The Church and State Debate
In the years following the Revolution, petitions played a vital role in registering widespread political opinion on important questions of public policy and religion. The ultimate stakes were the disestablishment of the Church of England and the possibility of a newfound commitment to full religious freedom for all citizens of the independent commonwealth. The most notable example is the famous "Ten-thousand Name" petition, presented during the first General Assembly session on October 16, 1776. Asking for disestablishment of the Church of England as well as religious equality, this document consisted of 125 pages sewn or joined together with wax seals, and was signed by an unprecedented ten thousand Virginia citizens. With other petitions, this enormous manuscript began the debate over the relationship of church and state in Virginia.
By this time, petitions had become such a valuable way for legislators to gauge public opinion that delegates often postponed a vote until they could consult their constituents. Such a case occurred during the 1784 session of the House. The delegates had just decided in favor of the bill to incorporate the Protestant Episcopal Church. But when the question of whether to levy a general tax, or assessment, to support ministers of the Christian religion came up, the House voted to defer consideration of it until the next General Assembly session. They voted to distribute copies of the assessment bill throughout the commonwealth and invited the people to signify their opinion of the bill.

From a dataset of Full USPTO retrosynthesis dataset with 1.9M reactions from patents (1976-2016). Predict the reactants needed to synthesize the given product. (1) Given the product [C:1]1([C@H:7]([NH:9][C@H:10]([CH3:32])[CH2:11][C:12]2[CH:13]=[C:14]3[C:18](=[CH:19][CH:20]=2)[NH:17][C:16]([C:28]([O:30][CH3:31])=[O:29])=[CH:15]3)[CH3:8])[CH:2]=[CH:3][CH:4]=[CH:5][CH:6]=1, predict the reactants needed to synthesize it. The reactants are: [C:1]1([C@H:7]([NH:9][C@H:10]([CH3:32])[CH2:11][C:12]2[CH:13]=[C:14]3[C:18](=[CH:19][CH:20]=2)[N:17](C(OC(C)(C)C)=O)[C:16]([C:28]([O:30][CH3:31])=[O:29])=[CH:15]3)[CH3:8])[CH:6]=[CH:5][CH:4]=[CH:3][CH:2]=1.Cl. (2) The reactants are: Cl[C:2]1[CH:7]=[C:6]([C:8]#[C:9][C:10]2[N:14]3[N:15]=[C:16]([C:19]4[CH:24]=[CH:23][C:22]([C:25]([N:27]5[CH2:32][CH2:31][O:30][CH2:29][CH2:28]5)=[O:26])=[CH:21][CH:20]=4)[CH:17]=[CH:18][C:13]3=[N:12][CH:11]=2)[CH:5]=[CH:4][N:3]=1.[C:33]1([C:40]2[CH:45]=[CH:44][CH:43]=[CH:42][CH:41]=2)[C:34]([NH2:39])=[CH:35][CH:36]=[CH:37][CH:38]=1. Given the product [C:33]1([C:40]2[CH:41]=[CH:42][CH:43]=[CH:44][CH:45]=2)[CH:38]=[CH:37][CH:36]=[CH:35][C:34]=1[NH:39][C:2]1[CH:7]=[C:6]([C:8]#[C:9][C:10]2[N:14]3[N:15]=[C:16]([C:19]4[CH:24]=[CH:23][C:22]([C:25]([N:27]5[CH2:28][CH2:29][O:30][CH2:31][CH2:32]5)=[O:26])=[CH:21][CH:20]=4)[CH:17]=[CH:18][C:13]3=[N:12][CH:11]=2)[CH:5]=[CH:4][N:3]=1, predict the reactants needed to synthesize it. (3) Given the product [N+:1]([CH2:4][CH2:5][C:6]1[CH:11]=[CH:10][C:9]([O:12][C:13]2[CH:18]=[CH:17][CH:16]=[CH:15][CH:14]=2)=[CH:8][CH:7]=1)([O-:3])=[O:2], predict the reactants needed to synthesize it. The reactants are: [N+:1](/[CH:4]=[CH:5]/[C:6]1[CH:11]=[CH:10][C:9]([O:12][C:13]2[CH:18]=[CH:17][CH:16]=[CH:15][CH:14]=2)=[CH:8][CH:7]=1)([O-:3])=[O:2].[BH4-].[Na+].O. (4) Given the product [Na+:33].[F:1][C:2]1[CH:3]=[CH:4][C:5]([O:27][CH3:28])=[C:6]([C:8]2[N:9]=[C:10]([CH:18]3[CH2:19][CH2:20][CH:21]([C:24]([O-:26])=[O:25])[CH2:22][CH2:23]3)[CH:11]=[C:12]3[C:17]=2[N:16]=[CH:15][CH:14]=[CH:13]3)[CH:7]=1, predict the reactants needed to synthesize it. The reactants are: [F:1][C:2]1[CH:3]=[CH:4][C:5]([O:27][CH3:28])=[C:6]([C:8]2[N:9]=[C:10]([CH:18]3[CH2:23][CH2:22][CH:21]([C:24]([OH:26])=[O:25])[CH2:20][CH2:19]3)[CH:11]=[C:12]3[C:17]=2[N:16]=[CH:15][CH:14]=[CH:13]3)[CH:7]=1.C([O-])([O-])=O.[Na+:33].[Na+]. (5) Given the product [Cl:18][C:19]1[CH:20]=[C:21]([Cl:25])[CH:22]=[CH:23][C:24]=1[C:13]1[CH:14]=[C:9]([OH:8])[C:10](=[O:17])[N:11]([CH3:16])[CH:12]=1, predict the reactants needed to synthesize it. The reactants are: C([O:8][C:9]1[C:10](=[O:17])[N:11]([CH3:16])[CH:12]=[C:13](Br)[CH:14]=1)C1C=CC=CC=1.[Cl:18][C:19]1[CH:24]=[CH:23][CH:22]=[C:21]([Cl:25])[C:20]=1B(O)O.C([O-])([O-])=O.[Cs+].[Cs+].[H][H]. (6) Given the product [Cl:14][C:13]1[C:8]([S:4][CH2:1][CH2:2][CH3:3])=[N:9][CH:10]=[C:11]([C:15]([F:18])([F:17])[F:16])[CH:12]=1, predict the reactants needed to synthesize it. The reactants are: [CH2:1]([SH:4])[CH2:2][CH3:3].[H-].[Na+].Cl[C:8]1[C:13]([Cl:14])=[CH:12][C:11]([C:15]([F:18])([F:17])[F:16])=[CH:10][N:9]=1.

James Madison circulated his great "Memorial and Remonstrance against Religious Assessments" to all corners of the state, urging Virginians to secure as many signatures as possible. This action brought forth a veritable torrent of petitions. During the fall session of 1785, ninety petitions were presented expressing an opinion for or against the assessment bill, an astonishing response. The "Ten-thousand Name" petition of a decade before remained the largest ever received in number of signers, but the controversy over assessment drew by far the largest number of petitions. Moreover, the petitions conveyed a clear sense of the people's wishes, running nearly three to one against the assessment bill. The bill was quickly abandoned without being brought to a vote. Madison then brought forward the "Bill for Establishing Religious Freedom" that Thomas Jefferson had drafted in 1777, which had failed to pass in the intervening years. It passed both the House of Delegates and the Senate to become law early in 1786, thereby ensuring the permanent separation of church and state.